Now known as a freezing injunction, a pre-trial court order preventing the disposal by a party of assets forming part of the subject matter of a case pending trial.
As Sir Robert Megarry V-C explained in Barclay-Johnson v Yuill  1 WLR 1259 at 1262:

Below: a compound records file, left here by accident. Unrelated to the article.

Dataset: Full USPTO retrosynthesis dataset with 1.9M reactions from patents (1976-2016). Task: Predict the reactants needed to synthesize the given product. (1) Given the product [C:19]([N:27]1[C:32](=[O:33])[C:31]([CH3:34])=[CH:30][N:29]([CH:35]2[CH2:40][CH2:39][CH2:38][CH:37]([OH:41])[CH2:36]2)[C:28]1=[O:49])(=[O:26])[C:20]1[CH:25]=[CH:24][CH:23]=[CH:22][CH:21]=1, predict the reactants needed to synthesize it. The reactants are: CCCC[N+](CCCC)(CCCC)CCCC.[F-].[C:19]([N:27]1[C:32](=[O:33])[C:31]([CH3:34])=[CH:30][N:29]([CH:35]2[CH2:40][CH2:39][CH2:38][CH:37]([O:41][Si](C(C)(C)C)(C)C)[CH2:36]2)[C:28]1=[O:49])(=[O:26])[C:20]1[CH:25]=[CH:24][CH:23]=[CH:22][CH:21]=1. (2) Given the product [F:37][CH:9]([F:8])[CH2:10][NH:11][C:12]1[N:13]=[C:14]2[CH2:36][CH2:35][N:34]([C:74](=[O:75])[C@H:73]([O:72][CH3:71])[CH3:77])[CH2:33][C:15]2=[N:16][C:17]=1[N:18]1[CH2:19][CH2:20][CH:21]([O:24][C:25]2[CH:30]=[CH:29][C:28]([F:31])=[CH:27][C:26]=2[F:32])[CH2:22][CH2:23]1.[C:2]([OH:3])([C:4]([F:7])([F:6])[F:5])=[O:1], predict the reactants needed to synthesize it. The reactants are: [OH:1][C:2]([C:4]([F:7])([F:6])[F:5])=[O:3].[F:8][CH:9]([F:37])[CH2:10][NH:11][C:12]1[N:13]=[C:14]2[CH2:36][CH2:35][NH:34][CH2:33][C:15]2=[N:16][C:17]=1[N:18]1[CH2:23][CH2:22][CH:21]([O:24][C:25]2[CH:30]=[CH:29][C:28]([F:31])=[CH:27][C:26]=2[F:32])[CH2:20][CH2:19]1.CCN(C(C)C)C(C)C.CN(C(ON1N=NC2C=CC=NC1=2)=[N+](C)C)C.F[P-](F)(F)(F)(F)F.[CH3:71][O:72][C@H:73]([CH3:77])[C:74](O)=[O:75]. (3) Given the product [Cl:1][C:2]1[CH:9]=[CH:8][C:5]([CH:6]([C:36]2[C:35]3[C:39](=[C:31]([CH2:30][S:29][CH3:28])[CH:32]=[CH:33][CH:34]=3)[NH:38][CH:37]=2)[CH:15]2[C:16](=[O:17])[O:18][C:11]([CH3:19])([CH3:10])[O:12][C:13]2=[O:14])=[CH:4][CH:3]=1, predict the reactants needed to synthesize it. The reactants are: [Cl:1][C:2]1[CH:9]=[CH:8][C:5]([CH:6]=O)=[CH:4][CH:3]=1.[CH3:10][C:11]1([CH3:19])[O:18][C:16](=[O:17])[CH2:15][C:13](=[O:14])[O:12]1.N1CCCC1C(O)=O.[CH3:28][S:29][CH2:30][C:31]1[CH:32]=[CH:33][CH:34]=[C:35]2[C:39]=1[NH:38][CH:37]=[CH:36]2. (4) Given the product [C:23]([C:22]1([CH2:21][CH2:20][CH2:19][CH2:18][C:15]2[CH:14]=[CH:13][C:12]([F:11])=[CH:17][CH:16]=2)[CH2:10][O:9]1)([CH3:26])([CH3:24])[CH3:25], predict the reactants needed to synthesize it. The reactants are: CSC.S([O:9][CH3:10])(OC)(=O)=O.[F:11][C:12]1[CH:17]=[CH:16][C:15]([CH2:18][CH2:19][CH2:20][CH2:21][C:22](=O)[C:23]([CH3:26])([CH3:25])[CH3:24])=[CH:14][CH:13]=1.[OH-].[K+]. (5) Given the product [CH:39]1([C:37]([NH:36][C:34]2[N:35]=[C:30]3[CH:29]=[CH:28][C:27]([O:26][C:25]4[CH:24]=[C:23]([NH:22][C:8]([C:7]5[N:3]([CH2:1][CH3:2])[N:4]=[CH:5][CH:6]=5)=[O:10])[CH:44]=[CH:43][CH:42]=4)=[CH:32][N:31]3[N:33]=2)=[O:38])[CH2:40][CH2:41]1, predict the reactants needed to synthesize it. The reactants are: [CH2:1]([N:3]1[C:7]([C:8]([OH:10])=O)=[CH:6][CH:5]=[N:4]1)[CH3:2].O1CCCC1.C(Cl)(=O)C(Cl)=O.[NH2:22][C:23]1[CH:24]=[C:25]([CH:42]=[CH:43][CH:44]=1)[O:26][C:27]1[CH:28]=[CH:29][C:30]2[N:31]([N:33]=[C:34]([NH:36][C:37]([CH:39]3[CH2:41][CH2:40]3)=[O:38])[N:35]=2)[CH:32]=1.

“The Mareva jurisdiction takes its name from Mareva Compania Naviera S.A. v. International Bulk-carriers S.A.  2 Lloyd’s Rep. 509, a case which concerned the vessel Mareva: I shall call it ‘the Mareva case.’ Its immediate precursor was Nippon Yusen Kaisha v. Karageorgis  1 W.L.R. 1093. Both are decisions of the Court of Appeal on ex parte applications, and in both cases injunctions of the type now sought before me were granted against foreign defendants who had assets within the jurisdiction. I think that it is the Mareva case which has given its name to the injunction because in the earlier case the court had not been referred to Lister & Co. v. Stubbs (1890) 45 Ch.D. 1 or any of the other cases in that line which pointed in the opposite direction, and it was in the Mareva case that the Court of Appeal held that notwithstanding those authorities, the injunction should be granted.”